Slavery and the Slave Trade
The very extensive literature on slavery and the slave trade is catalogued in
Arnold R. Highfield & George F. Tyson, Slavery in the Danish West Indies.
A Bibliography, St. Croix 1994, which comprises 495 annotated entries
primarily concerning literature in Danish and English. The standard work in this
field is Neville A. T. Hall, Slave Society in the Danish West Indies. St.
Thomas, St. John and St. Croix, Jamaica, 1992, which is written from a local
West Indian point of view and based on exhaustive studies of printed and
unprinted source material. Various more recent contributions can be found in
George F. Tyson & Arnold R. Highfield, eds., The Danish West Indian Slave
Trade. Virgin Islands Perspectives, St. Croix 1994, among these a splendid
analysis of the history of the Danish slave trade by Arnold R. Highfield.
Reprints of various important articles are found in George F. Tyson, ed., Bondmen
and Freedmen in the Danish West Indies. Scholarly Perspectives, St. Thomas
1996. One of the valuable contributions to this, pp. 1-17, is B. W. Higman, Danish
West Indian Slavery in Comparative Perspective. An Appreciation of Neville Hall’s
Contribution to the Historiography.
The Danish slave trade was first treated in scholarly fashion in C. Alberti, Den
danske Slavehandels Historie, in Historisk Tidsskrift, 2nd
series, vol. 3, 1850, pp. 201-244. Of later researchers, Svend Erik
Green-Pedersen in particular deserves mention. He published a large number of
articles on the slave trade, such as Svend Erik Green-Pedersen, The Scope and
Structure of the Danish Negro Slave Trade, in Scandinavian Economic History
Review 19, 1971, pp. 149-197; Svend Erik Green-Pedersen, The History of the
Danish Negro Slave Trade 1733-1807. An Interim Survey Relating in Particular to
Its Volume, Structure, Profitability and Abolition, in Revue française d’histoire
d’outre-mer 62, 1975, pp. 196-220; and Svend Erik Green-Pedersen, Colonial
Trade under the Danish Flag. A Case Study of the Danish Slave Trade to Cuba
1790-1807, in Scandinavian Journal of History 5, 1980, pp. 93-120. It should
be noted that the extent of the Danish slave trade across the Atlantic has most
recently been revised in Per O. Hernæs, Slaves, Danes, and African Coast
Society. The Danish Slave Trade from West Africa and Afro-Danish Relations on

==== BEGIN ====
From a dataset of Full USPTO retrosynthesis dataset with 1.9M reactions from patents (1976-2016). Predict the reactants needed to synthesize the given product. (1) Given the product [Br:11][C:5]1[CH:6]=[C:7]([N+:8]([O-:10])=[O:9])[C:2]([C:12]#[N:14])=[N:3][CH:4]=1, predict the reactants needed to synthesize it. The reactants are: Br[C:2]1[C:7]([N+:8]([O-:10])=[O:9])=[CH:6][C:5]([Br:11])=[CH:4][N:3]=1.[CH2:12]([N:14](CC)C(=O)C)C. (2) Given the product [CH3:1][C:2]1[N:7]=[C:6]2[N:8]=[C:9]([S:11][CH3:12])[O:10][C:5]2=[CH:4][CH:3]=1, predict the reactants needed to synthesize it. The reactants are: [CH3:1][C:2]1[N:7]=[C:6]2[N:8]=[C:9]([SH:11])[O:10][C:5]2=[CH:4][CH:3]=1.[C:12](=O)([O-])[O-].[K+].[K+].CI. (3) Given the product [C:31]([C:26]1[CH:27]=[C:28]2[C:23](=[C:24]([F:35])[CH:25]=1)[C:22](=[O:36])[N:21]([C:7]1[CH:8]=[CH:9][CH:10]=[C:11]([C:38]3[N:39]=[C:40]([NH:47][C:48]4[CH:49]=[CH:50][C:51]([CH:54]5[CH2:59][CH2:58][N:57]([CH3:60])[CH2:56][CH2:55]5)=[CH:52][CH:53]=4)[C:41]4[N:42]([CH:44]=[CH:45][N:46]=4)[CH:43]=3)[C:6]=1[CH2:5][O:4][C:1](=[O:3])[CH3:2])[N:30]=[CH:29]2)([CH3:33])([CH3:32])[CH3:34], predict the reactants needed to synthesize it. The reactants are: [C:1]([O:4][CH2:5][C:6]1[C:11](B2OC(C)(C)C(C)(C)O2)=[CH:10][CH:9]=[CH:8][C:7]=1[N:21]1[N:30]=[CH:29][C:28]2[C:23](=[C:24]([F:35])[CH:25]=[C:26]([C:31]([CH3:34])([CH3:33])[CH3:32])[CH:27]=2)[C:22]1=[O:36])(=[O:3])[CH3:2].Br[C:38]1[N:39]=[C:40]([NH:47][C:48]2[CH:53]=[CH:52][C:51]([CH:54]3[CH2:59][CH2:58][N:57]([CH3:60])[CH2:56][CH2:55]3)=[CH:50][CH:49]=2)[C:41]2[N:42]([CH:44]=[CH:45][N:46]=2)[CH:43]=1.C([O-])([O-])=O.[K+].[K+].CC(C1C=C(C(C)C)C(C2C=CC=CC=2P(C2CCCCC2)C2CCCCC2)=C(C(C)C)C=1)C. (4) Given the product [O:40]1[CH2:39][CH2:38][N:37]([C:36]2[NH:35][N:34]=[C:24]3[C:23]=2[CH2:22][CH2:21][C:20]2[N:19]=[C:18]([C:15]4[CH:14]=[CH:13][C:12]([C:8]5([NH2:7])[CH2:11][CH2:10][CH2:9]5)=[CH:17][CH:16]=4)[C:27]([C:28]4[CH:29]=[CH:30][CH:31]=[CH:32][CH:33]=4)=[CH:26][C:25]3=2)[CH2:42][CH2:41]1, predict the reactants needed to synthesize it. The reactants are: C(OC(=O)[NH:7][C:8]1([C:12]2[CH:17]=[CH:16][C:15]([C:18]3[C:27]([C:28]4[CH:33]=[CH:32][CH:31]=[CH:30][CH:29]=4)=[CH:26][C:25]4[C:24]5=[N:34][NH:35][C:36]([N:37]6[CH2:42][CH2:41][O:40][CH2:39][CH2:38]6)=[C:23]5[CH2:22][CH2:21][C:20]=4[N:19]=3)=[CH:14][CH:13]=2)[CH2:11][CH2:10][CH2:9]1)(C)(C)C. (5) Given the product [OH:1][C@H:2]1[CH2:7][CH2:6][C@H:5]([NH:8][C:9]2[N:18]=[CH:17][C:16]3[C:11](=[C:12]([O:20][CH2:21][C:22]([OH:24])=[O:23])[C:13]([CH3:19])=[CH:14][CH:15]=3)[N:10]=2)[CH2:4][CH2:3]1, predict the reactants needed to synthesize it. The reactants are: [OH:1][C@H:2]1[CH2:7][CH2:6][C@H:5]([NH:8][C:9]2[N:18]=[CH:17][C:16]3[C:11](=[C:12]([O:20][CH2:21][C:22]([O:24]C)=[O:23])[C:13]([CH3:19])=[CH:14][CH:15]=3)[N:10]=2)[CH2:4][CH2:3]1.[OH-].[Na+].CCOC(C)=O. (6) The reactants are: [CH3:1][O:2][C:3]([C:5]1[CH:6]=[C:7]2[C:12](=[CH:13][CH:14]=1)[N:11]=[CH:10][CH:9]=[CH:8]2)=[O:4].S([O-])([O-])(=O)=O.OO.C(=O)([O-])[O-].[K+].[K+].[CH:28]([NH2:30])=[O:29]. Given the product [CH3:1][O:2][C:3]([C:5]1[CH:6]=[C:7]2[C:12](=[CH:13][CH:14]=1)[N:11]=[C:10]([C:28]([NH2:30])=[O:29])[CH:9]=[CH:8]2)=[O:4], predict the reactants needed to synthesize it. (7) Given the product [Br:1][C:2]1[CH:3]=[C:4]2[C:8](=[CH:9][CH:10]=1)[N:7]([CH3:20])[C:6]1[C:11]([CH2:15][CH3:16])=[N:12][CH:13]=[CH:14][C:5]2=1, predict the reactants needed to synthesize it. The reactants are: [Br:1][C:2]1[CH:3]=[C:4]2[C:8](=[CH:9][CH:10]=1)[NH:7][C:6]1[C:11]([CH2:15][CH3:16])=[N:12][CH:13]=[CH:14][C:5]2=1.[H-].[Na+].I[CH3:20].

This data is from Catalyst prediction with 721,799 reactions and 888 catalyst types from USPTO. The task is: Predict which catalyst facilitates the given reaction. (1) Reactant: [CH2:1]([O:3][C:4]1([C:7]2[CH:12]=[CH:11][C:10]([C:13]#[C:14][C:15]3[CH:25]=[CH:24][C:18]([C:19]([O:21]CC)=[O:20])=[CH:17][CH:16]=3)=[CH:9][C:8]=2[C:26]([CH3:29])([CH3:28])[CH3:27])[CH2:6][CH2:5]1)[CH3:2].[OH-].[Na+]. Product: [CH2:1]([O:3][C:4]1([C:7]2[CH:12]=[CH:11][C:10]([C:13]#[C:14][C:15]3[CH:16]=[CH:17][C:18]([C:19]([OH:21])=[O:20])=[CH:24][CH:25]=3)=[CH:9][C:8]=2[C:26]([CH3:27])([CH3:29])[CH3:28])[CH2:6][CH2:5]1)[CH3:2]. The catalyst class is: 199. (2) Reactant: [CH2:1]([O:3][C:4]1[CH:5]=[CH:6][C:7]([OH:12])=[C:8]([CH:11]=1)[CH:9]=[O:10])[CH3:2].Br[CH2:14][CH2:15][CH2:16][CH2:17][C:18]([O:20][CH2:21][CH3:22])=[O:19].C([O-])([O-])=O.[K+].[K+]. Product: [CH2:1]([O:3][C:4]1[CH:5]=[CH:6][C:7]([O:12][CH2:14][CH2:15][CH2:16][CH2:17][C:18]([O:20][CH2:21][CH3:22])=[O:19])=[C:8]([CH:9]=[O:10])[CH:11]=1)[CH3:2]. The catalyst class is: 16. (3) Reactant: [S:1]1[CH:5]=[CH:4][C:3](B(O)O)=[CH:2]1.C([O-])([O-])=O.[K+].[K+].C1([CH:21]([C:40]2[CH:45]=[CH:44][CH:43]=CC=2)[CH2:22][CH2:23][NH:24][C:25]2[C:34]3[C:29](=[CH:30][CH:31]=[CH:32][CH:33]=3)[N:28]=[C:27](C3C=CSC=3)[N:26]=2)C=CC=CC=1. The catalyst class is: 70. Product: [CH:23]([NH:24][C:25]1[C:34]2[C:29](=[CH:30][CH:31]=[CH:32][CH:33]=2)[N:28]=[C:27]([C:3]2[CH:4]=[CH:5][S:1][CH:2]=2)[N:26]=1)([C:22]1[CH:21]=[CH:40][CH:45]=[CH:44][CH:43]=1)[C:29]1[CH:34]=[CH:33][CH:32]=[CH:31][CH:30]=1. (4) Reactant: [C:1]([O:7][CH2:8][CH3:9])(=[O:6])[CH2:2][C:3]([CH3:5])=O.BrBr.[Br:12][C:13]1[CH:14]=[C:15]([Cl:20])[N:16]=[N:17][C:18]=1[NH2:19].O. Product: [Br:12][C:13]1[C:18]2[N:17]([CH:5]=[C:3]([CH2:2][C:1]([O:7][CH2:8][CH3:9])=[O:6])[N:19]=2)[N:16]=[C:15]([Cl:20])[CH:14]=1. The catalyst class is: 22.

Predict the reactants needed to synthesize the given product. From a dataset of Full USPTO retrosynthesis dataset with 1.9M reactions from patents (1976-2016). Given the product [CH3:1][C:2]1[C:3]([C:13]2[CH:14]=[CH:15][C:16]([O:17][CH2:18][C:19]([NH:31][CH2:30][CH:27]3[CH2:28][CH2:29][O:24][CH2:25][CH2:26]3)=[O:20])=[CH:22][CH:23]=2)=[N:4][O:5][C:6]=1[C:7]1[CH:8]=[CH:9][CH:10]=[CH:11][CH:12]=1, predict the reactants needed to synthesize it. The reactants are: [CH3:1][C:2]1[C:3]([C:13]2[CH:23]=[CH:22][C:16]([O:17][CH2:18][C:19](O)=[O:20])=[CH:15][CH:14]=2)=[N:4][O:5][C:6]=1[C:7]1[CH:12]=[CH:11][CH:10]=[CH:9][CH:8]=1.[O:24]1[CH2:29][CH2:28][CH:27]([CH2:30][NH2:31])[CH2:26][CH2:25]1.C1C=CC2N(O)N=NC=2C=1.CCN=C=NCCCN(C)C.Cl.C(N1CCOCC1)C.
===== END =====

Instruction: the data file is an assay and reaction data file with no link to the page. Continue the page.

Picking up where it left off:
the 18th-Century Gold Coast, Trondheim 1995.
A general description of the Danish and international slave trade is found in
Dieter Lohmeier, Sklaven – Zucker – Rum. Dänemark und Schleswig-Holstein
im Atlantischen Dreieckshandel, Heide 1994, which also includes German
abstracts of various classic works.
Slave-ship mortality is treated in Svend Erik Green-Pedersen, Om
forholdene på danske slaveskibe med særligt henblik på dødeligheden 1777-89,
in Handels- og Søfartsmuseets Årbog 1973, pp. 27-76. The voyages of what is
perhaps the best documented slave ship in the world, until its loss in 1768, are
described in Hartvig W. Dannevig, Slaveskipet Fredensborg, Oslo 1978, and
in great detail in Leif Svalesen, Slaveskibet Fredensborg og dansk-norsk
slavehandel i 1700-tallet, Copenhagen 1996. The latter is now available in
an English version, viz. Leif Svalesen, The Slave Ship Fredensborg,
In 1792, Denmark was the first European nation to prohibit the transatlantic
slave trade. The background to this is treated in Henning Højlund Knap, Danskerne
og slaveriet. Negerslavedebatten i Danmark indtil 1792, in Peter Hoxcer
Jensen et al., eds., Dansk kolonihistorie. Indføring og studier, Århus
1983, pp. 153-174. The first scholarly treatment of the prohibition is C. A.
Trier, Det dansk-vestindiske Negerindførselsforbud af 1792, in Historisk
Tidsskrift, 7th series, vol. 5, 1904-1905, pp. 405-508. More recent
treatments are Svend Erik Green-Pedersen, Danmarks ophævelse af
negerslavehandelen. Omkring tilblivelsen af forordningen af 16. marts 1792,